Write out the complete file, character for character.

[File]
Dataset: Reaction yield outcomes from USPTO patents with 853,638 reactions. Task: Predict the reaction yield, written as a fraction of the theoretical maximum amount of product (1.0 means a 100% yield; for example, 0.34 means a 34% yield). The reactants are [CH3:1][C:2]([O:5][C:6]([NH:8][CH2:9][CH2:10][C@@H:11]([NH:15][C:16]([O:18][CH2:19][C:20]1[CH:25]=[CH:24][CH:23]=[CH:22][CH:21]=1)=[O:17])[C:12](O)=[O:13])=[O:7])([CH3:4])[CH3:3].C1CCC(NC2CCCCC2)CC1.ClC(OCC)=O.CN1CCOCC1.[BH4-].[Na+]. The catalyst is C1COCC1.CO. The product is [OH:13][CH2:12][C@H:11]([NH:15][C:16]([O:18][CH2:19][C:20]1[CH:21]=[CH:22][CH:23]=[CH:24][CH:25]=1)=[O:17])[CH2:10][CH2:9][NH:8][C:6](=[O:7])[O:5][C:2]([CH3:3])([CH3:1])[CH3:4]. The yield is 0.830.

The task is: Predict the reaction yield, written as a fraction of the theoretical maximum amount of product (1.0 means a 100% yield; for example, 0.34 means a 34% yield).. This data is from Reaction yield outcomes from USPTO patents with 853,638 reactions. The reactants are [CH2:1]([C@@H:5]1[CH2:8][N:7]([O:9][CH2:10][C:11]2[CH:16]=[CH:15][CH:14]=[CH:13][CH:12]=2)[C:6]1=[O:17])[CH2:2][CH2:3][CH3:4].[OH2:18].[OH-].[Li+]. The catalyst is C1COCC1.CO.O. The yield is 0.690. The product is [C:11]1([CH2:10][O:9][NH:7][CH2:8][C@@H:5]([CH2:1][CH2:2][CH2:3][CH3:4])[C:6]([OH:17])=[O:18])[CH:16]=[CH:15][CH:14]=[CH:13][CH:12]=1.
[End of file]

Dataset: Reaction yield outcomes from USPTO patents with 853,638 reactions. Task: Predict the reaction yield, written as a fraction of the theoretical maximum amount of product (1.0 means a 100% yield; for example, 0.34 means a 34% yield). The reactants are [CH3:1][C:2]([O:5][C:6]([NH:8][CH2:9][CH2:10][C@@H:11]([NH:15][C:16]([O:18][CH2:19][C:20]1[CH:25]=[CH:24][CH:23]=[CH:22][CH:21]=1)=[O:17])[C:12](O)=[O:13])=[O:7])([CH3:4])[CH3:3].C1CCC(NC2CCCCC2)CC1.ClC(OCC)=O.CN1CCOCC1.[BH4-].[Na+]. The catalyst is C1COCC1.CO. The product is [OH:13][CH2:12][C@H:11]([NH:15][C:16]([O:18][CH2:19][C:20]1[CH:21]=[CH:22][CH:23]=[CH:24][CH:25]=1)=[O:17])[CH2:10][CH2:9][NH:8][C:6](=[O:7])[O:5][C:2]([CH3:3])([CH3:1])[CH3:4]. The yield is 0.830.

The task is: Predict the reaction yield, written as a fraction of the theoretical maximum amount of product (1.0 means a 100% yield; for example, 0.34 means a 34% yield).. This data is from Reaction yield outcomes from USPTO patents with 853,638 reactions. The reactants are [CH2:1]([C@@H:5]1[CH2:8][N:7]([O:9][CH2:10][C:11]2[CH:16]=[CH:15][CH:14]=[CH:13][CH:12]=2)[C:6]1=[O:17])[CH2:2][CH2:3][CH3:4].[OH2:18].[OH-].[Li+]. The catalyst is C1COCC1.CO.O. The yield is 0.690. The product is [C:11]1([CH2:10][O:9][NH:7][CH2:8][C@@H:5]([CH2:1][CH2:2][CH2:3][CH3:4])[C:6]([OH:17])=[O:18])[CH:16]=[CH:15][CH:14]=[CH:13][CH:12]=1.